Gnostic Doctrine

Saturday, 8 September 2018

The Gospel of Philip and Judaism

Judaism and the The Gospel of Philip




The Gospel of Philip shows some close links with Judaism. Indeed the gospel begins with the introduction “A Hebrew makes another Hebrew” in 51.29-31. 5 There are several other references to Judaism as well. The next verses says, “A gentile does not die, for he has never lived in order that he may die."
He said on that day in the prayer of thanksgiving (Passover), You who have united perfect light with holy spirit, unite the angels also with us, as images.


30. He said on that day in the Eucharistº: Oh Thou who have matedº the Perfect Light with the Sacred Spirit,¹ mate also our angels with the imagesº! (¹NB in Hebrew/Aramaic the word ‘light’ [rw)] is masculine, while ‘spirit’ [xwr] is feminine; hyperlinear)

Eucharist: Greek ΕΥΧΑΡΙΣΤΙΑ (well-joying, thanksgiving); the service of bread and wine or the last supper (Lk 22:14-20);

the Christian tradition of celebrating the Eucharist developed out of Passover traditions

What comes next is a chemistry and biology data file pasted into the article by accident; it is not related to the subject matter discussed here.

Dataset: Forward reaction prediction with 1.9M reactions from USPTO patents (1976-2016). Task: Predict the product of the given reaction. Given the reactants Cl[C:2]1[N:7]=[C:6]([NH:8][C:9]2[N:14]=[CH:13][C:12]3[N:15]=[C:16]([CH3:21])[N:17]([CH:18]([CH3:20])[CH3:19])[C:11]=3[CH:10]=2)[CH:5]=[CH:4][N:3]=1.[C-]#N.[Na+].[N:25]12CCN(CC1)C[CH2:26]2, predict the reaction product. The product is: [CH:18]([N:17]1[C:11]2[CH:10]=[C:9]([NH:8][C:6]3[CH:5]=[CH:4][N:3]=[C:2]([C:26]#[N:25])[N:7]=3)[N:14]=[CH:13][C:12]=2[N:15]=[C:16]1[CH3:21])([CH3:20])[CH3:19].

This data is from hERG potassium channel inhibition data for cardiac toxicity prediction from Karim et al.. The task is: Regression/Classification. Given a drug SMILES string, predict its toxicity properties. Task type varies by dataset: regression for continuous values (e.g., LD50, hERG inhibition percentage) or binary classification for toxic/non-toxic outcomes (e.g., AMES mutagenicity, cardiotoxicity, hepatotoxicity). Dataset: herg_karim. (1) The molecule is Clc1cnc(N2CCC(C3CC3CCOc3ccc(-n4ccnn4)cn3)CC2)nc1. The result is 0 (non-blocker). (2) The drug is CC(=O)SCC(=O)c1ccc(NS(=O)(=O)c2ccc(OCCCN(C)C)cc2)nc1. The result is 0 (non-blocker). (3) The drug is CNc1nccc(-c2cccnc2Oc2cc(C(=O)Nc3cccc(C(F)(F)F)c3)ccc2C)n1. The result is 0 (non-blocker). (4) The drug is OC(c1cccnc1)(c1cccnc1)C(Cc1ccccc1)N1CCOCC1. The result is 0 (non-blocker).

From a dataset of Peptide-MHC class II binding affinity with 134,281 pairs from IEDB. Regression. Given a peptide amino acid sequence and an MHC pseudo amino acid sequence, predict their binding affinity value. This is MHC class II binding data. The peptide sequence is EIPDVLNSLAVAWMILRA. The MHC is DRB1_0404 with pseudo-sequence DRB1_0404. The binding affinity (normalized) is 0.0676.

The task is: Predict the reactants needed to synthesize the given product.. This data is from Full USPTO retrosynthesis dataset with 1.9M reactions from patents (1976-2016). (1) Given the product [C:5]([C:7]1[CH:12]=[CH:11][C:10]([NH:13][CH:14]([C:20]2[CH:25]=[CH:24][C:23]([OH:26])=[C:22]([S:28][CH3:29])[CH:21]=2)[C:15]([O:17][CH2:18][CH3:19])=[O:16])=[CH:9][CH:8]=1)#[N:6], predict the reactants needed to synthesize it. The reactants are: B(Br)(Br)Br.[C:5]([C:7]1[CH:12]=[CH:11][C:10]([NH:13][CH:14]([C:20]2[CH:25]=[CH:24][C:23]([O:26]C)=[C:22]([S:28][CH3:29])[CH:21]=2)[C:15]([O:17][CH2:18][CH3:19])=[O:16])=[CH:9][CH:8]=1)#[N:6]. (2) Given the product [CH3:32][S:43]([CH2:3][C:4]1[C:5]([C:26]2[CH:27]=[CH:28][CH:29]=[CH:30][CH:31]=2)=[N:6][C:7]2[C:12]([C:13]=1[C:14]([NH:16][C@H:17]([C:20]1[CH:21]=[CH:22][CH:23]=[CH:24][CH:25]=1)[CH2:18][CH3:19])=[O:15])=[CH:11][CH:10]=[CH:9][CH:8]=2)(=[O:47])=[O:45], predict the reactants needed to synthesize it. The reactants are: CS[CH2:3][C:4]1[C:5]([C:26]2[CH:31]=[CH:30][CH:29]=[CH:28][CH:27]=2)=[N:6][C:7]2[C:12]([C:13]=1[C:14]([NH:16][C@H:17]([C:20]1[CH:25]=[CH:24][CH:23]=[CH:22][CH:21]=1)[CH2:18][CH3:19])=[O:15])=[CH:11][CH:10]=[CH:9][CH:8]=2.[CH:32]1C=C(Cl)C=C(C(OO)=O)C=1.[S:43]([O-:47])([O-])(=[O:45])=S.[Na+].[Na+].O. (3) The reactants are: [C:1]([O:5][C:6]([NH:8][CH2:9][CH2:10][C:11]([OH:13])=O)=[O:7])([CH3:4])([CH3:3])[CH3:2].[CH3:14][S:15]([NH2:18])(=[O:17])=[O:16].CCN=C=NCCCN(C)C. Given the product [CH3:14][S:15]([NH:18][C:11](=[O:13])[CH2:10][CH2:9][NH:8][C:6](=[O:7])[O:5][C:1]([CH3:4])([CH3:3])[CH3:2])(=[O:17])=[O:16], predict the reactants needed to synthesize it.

This is a clear indication of some empathy toward Judaism. Also, there is reference to the Jewish Temple. In verses 69.14-24 there is discussion of the Temple and “the holy,” “the holy of the holy,” and the “holy of the holies." Each of these is compared with a Gnostic ritual service and so valued quite highly.

There is an association in The Gospel of Philip between Gnostic ritual service and the Temple in Jerusalem. It says in 69.14-25, “Baptism is ‘the holy’ building. Redemption is ‘the holy of the holy.’ ‘The holy of the holies’ is the bridal chamber."


The verses that follow these references to the Temple associate baptism with resurrection and redemption, redemption with bridal chamber, and makes note that bridal chamber is superior.

Lastly, in reference to the serpent from The Book of Genesis it says in 61.6-8, “First adultery came into being, afterward murder. And he was begotten in adultery, for he was the child of the serpent."


Many Gnostic works venerate the serpent figure of Genesis. The opinion of the serpent here may be an indication of the earliness of this gospel and of its close ties to Judaism. All of these elements combine to show that it is possible that this Gnostic sect may have grown out of a Judaic-Christian community. At any rate they show a deep respect for Judaism.

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